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47 Ronin

47 Ronin

Ronin by Kawanabe Kyosai (c.1886)
The ronin were masterless samurai in feudal Japan. Having lost both their occupation and honour they were left to roam the land in order to survive, hence the meaning for their title being “wandering man”. During the Edo period, former samurai were not allowed to change occupation or find a new master, which forced most ronin to use their existing skills and become either mercenaries, or in many cases, criminals. As a result they were viewed as threatening, disgraceful thugs.

 Lord Asano assaults Kira, Utagawa Kuniteru (19th century)

 However, the ronin have also found a place in history as heroes and legends. There were several cases in which disgraced samurai decided to avenge the unjust loss of their leader, the most famous one being the tale of the 47 ronin, also known as the “Ako incident”. In the year 1701, lord Asano Naganori was ordered to perform seppuku (ritual suicide) after attacking the corrupt court official Kira Yoshinaka. Having lost their master, Asano’s men became ronin, 47 of which chose to ignore the shogun’s ruling forbidding them to retaliate, and sought vengeance against the arrogant Kira. Two years later the ronin gathered and commenced the attack. Led by Oishi Yoshio, the ronin charged Kira’s mansion in two groups, swiftly defeating the defenders. The terrified Kira was found hidden in a secret courtyard, and killed by the ronin. Their revenge now complete, the 47 ronin turned themselves in for defying the shogun’s order, who in turn honoured their sacrifice by granting them death by ceremonial seppuku rather than a criminal’s hanging.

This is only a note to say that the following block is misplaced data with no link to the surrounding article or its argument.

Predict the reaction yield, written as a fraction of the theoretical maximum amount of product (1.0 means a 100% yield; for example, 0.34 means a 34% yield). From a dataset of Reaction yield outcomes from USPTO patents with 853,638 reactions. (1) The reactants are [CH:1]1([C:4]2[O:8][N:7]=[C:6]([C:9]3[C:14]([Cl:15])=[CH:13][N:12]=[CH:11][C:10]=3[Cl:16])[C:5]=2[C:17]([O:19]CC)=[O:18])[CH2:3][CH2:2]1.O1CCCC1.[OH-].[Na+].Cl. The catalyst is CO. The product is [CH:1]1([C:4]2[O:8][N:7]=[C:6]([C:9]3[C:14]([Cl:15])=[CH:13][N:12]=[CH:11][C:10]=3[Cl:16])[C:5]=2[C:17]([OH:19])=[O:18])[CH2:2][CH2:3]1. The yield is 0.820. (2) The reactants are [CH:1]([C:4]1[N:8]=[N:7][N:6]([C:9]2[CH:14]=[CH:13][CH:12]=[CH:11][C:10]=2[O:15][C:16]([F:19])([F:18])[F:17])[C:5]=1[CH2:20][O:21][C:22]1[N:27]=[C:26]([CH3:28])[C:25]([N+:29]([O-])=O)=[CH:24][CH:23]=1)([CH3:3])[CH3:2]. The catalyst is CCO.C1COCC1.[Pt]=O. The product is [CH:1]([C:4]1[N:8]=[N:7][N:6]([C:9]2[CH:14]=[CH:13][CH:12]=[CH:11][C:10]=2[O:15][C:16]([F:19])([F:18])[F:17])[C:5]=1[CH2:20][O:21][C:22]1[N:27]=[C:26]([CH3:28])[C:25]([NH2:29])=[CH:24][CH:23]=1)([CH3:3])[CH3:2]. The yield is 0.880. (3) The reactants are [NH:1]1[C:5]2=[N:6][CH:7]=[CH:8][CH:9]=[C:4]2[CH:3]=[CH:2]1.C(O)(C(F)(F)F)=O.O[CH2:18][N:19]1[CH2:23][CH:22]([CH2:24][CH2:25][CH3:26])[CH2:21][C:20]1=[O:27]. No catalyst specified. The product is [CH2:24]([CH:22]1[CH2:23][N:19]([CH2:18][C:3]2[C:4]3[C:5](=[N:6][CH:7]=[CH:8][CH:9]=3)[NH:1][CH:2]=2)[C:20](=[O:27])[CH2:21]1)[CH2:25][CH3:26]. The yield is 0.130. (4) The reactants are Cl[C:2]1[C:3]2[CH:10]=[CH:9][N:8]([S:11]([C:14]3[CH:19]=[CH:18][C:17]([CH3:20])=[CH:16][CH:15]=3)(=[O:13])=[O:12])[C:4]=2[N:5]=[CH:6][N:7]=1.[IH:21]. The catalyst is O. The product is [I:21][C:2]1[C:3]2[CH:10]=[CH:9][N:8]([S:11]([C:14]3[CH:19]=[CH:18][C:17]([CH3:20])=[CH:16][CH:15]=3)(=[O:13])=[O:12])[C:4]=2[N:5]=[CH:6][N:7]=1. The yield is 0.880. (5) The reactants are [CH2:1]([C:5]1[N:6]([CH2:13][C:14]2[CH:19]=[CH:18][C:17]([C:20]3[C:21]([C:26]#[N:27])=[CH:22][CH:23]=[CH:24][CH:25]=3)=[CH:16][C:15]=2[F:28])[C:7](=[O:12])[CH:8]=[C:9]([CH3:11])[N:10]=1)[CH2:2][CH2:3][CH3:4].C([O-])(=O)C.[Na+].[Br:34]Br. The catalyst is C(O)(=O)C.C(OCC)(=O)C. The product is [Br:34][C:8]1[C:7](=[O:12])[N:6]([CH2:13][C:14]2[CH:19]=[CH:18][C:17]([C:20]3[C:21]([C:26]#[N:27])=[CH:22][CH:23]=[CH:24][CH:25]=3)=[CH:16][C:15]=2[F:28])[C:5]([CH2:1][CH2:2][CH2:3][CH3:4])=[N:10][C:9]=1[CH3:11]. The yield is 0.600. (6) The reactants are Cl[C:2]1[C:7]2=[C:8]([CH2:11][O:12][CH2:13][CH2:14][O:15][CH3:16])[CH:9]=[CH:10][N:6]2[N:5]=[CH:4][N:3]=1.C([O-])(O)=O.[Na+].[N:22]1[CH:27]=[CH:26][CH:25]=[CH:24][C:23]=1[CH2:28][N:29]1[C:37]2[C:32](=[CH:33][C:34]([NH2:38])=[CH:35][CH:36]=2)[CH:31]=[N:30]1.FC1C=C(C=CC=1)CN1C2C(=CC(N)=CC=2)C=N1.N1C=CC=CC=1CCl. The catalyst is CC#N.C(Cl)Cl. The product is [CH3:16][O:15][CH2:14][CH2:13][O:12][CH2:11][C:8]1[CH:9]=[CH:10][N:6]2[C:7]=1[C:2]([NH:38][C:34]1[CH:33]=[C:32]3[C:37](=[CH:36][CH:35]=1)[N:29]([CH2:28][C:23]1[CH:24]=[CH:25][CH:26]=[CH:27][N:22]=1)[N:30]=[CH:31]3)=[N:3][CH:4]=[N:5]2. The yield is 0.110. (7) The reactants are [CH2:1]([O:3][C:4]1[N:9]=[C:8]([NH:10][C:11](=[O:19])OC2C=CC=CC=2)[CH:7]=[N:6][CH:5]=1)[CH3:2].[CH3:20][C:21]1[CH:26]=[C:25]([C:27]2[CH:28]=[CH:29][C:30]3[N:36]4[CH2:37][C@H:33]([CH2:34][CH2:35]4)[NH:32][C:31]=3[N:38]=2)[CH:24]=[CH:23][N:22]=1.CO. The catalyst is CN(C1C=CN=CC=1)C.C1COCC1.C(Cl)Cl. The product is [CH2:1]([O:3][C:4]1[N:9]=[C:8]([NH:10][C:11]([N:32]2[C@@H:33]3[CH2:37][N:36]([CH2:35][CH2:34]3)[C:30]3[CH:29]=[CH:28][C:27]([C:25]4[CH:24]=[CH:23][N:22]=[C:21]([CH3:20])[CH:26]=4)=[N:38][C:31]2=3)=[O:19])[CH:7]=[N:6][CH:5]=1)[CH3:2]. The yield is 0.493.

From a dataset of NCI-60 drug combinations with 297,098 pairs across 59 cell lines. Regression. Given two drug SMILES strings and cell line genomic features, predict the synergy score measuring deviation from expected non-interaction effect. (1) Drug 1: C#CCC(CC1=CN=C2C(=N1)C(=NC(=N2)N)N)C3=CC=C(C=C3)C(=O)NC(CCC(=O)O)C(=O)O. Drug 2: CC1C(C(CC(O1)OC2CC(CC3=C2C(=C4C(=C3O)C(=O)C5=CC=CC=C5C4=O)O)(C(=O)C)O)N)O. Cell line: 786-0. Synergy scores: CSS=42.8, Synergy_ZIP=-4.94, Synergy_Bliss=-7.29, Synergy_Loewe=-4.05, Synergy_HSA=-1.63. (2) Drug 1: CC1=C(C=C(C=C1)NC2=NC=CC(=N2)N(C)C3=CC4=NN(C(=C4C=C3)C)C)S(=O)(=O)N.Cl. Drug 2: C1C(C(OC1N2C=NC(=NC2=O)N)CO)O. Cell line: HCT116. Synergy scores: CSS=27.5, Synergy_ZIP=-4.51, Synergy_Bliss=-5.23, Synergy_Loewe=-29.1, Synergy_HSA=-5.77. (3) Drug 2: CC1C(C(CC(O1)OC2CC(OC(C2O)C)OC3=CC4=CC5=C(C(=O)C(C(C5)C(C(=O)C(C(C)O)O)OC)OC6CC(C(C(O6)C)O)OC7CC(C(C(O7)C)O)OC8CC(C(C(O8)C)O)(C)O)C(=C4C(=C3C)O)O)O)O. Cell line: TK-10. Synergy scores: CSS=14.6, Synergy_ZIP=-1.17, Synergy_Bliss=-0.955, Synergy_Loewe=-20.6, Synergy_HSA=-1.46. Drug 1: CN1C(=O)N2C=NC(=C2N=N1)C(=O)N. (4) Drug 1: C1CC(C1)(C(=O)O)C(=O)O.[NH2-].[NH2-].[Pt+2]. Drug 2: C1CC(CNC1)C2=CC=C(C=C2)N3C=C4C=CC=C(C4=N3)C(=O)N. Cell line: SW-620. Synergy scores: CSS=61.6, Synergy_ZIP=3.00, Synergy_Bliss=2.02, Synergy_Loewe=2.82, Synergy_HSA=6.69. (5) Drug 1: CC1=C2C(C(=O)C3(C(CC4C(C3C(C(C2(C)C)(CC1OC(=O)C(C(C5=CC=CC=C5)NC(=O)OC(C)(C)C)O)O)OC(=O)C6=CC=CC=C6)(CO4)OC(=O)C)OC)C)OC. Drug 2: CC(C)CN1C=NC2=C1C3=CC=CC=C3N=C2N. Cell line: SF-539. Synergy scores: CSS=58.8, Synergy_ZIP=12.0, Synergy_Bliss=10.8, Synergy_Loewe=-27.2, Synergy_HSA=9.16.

The 47 ronin attack Kira's mansion, Katsushika Hokusai (c. 1806)
The story became famous throughout Japan, and adaptations of it are known as chushingura, meaning “Treasury of loyal retainers”. As the shogunate had placed a ban on covering current events, early chushingura changed the dates and names of the people involved in the incident, cementing it as a prominent legend in 18th century Japan. Originally preformed as kabuki play, the legend later spread through art, literature and even modern day television and film.
Graves of the ronin at Sengaku-ji temple
The 47 ronin are buried in the Sengaku-ji temple in Takanwa, Tokyo, where a festival is held in their name every December.

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